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Friends, teachers tell of Loughner's descent into world of fantasy

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In the hours before the assassination attempt against Rep. Gabrielle Giffords, Jared Loughner went to Walmart, was pulled over for running a red light and ran from his father after an angry confrontation.

"I just never thought he'd be the type who would be getting high," Rey said. "I thought he was like a goody-good. He was pretty smart in school. I was more of a partyer."

Loughner was arrested twice on minor charges, in 2007 for possession of a small amount of marijuana and a pipe, and a year later, for defacing a stop sign. Both cases were dismissed after Loughner completed a diversion program, but the arrests proved a lasting stain.

Military officials say the drug charge was the reason they rejected Loughner's enlistment application. And Loughner complained that employers wanted nothing to do with him because of it.

After high school, Loughner again shifted passions. He cut his hair short, switched from hip-hop to heavy-metal, and wore metal band T-shirts.

He spent a lot of time at the home of his friend Zachary Osler, sometimes staying the night. One night when Loughner was not there, his parents came looking for him, saying that Jared had "run away from home." Osler told the parents that their son was at a motel, said Osler's father, George.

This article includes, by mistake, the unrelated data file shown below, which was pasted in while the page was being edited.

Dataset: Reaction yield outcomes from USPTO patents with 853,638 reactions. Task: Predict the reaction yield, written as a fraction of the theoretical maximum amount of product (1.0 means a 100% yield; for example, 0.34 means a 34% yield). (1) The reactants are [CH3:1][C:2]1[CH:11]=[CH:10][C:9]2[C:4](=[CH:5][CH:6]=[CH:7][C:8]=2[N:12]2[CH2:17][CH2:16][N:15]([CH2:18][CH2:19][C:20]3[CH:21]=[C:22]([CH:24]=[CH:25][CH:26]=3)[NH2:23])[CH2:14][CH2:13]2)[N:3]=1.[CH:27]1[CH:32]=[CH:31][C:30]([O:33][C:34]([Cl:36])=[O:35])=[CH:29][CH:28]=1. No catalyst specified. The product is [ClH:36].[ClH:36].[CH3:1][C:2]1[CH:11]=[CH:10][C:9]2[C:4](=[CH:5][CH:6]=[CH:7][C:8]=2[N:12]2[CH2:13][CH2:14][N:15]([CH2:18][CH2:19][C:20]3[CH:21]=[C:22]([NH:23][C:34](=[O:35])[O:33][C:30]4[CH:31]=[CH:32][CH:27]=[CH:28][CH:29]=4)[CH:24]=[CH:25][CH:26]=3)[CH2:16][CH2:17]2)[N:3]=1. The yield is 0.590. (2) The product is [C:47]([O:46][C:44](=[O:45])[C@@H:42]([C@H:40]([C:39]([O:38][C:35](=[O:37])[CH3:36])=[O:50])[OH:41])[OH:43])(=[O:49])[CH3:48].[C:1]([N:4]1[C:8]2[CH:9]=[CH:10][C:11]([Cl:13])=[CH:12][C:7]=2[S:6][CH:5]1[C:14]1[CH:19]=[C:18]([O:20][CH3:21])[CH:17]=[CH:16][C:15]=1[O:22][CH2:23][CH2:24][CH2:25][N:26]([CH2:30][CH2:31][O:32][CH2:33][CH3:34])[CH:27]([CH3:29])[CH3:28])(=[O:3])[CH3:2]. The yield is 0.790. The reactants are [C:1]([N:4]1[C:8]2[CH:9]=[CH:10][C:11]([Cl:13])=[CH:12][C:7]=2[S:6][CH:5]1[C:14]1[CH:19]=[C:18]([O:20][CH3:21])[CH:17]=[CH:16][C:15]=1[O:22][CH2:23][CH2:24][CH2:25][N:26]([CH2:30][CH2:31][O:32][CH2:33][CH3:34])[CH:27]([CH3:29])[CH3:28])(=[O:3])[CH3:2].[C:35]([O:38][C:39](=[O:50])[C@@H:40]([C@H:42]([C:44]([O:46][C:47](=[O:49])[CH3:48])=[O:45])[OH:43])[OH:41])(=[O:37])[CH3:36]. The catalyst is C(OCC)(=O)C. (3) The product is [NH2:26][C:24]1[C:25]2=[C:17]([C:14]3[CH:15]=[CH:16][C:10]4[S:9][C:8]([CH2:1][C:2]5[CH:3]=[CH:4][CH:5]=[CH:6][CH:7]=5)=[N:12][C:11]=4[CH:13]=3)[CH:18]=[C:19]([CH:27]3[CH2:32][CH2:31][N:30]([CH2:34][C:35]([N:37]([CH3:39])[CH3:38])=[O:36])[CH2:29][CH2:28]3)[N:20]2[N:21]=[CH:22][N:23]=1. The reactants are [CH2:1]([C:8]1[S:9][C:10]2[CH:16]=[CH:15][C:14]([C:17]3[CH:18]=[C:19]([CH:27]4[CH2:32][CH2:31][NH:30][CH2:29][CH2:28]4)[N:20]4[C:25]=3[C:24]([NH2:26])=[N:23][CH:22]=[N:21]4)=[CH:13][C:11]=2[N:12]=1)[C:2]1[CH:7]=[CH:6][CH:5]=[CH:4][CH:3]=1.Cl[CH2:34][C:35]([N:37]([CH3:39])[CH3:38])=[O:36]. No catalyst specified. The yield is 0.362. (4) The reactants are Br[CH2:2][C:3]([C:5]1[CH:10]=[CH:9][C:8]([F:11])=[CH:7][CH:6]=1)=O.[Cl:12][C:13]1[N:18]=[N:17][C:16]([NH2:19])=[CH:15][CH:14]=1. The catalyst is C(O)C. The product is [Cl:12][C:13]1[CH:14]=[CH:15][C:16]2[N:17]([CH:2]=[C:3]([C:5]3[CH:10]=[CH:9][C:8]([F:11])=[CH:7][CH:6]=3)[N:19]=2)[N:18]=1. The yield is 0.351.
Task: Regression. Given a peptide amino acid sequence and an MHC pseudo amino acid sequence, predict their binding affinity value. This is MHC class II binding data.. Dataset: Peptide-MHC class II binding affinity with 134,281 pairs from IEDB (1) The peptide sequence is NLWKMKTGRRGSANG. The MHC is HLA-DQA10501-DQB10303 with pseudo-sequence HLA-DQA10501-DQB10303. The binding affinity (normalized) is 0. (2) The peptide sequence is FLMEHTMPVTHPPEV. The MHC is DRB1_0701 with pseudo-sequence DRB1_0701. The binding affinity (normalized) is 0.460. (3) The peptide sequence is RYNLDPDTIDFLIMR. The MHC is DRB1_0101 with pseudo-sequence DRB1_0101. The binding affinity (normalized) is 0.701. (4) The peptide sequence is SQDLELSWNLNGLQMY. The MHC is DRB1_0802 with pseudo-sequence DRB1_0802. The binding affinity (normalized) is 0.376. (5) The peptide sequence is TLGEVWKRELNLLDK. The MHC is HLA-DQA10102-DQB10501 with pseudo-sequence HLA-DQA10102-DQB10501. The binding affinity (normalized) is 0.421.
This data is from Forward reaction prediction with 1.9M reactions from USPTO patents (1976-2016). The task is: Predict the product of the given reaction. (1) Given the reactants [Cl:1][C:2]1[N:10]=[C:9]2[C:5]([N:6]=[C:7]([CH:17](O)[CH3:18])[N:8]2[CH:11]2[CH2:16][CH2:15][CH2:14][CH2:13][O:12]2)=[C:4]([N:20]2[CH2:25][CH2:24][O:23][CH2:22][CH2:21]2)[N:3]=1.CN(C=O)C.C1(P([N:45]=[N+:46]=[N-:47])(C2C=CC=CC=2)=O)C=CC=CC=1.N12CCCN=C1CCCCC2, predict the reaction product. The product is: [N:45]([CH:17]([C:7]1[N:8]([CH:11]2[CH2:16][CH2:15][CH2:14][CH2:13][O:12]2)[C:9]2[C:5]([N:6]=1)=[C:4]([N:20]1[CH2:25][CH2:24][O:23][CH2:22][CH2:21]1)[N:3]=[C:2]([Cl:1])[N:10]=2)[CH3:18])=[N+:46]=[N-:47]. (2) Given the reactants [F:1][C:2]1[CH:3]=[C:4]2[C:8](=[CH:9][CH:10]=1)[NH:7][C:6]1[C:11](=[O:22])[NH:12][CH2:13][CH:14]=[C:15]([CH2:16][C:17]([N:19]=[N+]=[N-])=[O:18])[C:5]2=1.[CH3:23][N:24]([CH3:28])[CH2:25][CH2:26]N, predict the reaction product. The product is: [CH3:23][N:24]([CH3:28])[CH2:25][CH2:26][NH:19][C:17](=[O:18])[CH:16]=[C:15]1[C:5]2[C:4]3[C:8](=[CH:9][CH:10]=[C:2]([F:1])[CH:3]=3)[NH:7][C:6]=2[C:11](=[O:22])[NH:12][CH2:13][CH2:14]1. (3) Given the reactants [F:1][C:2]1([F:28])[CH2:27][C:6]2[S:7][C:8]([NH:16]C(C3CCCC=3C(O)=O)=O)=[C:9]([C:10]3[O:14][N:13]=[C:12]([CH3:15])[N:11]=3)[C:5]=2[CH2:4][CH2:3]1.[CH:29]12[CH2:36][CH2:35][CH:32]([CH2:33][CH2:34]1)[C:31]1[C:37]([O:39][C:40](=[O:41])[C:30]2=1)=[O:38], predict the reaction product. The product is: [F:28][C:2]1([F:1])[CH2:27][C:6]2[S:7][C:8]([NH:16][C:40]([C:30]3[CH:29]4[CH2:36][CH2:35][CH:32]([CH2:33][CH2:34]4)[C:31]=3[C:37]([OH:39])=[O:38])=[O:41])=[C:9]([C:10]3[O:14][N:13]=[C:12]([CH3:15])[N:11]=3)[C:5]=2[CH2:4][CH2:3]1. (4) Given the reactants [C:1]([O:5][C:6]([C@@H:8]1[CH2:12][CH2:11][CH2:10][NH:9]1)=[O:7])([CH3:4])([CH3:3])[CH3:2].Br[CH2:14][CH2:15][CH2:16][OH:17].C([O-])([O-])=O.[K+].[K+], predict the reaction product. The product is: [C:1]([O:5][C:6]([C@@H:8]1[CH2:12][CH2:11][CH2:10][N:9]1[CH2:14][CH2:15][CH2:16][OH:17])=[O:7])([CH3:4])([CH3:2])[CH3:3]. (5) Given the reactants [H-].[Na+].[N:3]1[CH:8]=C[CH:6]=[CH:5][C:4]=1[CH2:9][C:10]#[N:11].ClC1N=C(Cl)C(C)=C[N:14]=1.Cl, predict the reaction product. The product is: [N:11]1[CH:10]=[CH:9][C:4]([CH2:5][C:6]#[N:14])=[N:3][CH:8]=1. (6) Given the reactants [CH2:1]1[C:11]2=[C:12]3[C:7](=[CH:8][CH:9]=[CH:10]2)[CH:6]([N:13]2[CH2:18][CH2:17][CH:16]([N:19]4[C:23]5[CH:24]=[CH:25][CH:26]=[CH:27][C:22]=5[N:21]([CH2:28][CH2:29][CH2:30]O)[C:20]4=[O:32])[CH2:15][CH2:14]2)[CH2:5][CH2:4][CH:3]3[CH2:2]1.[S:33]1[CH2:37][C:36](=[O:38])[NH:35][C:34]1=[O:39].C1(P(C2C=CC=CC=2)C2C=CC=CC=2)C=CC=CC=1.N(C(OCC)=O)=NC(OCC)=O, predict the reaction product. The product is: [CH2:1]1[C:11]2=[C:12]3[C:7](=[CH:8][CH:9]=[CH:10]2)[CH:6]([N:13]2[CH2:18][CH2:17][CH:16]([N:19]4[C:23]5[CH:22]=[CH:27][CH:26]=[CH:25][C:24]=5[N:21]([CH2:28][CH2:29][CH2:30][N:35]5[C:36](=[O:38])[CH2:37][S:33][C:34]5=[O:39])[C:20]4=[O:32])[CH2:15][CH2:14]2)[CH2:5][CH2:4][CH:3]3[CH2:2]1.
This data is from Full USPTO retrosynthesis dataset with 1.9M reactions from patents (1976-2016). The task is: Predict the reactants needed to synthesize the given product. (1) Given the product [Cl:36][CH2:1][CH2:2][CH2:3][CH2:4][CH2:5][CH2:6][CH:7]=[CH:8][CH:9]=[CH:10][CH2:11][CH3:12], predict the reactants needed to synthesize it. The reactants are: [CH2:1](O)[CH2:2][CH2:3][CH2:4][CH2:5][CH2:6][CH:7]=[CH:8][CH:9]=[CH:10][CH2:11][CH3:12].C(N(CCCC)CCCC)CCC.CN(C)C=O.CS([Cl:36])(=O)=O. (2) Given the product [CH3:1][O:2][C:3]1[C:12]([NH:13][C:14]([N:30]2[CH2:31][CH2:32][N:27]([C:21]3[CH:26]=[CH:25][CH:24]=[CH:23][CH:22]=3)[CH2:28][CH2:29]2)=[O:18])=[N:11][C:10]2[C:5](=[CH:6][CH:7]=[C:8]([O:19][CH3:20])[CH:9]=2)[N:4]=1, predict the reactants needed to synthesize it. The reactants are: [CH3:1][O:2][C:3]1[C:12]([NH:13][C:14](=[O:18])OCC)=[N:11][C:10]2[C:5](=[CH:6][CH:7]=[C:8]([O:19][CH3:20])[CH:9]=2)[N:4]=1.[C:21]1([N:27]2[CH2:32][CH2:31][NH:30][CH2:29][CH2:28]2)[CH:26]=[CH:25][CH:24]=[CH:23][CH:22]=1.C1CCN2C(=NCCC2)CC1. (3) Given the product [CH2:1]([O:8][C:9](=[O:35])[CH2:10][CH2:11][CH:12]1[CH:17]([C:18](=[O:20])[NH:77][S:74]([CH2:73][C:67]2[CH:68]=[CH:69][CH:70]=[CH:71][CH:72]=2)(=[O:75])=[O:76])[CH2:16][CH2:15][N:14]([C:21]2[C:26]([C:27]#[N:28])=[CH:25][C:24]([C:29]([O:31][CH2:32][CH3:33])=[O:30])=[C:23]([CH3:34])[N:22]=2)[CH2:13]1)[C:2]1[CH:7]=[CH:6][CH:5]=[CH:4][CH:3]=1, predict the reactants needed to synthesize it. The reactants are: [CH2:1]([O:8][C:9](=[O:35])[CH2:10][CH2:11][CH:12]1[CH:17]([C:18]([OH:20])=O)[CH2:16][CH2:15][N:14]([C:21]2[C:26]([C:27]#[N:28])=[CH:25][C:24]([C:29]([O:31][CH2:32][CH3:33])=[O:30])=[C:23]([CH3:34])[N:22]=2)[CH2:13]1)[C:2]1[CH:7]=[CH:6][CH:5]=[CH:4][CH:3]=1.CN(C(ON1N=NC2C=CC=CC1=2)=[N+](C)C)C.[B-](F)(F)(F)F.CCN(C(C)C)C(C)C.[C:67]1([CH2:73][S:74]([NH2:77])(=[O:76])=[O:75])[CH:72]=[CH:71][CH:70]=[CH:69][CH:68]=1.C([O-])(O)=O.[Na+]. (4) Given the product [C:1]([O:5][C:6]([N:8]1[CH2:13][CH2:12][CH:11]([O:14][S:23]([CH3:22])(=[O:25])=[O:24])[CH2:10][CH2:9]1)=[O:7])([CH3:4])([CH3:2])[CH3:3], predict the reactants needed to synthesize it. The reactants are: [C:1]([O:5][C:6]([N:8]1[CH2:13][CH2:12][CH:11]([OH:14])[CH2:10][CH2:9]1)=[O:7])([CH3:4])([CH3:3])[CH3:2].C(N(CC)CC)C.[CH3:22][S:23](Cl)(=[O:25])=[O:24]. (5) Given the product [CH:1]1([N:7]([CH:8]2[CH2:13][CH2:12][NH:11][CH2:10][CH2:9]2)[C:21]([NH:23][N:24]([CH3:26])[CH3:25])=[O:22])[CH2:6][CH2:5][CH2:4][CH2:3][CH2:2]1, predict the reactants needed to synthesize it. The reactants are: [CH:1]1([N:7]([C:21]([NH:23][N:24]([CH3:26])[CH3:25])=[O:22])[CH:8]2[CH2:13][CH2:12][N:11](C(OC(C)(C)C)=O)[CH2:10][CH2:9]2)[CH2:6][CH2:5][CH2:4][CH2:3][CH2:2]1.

By this time, Loughner had a growing fascination with dreams and alternative realities. He believed in lucid or conscious dreaming, the idea that you could consciously enter your own dream and change the path of its characters. He loved the 2001 movie "Waking Life," in which a young man walks in and out of dreams, exploring ideas about the fleeting nature of identity.

Loughner "focused all his energy into understanding the mystery of man's existence on Earth," George Osler said. "He was desperately trying to escape from all the chaos and suffering in his world."

Loughner's favorite writer was Philip K. Dick, whose science-fiction tales travel a mystical path in which omnipotent governments and businesses are the bad guys and the average man is often lost in an identity-shattering swirl of paranoia, schizophrenia and questions about whether the universe and the individual are real or part of some vast conspiracy.

Two years ago, Loughner texted his old friend Zach Osler: "I don't want to be your friend anymore."

"What Jared did was wrong," said Roxanne Osler, Zach's mother, referring to his alleged shootings. "But . . . I feel bad for the kid. . . . I wish people would have taken a better notice of him and gotten him help.

"He had friends, but then all of a sudden . . . he had nobody, and that's not a nice place to be."

'That evil stare'

In the past year or so, the crumbling of what was once Loughner was clear to anyone who bothered to look. Teachers, fellow students, even the anonymous e-buddies who substituted for the real friends he had lost - many suspected mental illness and said so, to one another, to Loughner, even to people who might have taken action. But no one did.


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